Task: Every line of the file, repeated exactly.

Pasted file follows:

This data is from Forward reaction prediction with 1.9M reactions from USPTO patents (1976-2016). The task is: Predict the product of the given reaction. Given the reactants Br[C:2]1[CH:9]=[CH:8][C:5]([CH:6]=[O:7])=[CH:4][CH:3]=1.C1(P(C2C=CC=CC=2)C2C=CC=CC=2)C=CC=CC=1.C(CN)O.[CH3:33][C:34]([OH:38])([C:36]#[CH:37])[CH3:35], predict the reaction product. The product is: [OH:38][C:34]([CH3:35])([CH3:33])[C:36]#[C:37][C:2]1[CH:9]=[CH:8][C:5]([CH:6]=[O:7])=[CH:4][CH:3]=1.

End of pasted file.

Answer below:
This data is from Forward reaction prediction with 1.9M reactions from USPTO patents (1976-2016). The task is: Predict the product of the given reaction. Given the reactants Br[C:2]1[CH:9]=[CH:8][C:5]([CH:6]=[O:7])=[CH:4][CH:3]=1.C1(P(C2C=CC=CC=2)C2C=CC=CC=2)C=CC=CC=1.C(CN)O.[CH3:33][C:34]([OH:38])([C:36]#[CH:37])[CH3:35], predict the reaction product. The product is: [OH:38][C:34]([CH3:35])([CH3:33])[C:36]#[C:37][C:2]1[CH:9]=[CH:8][C:5]([CH:6]=[O:7])=[CH:4][CH:3]=1.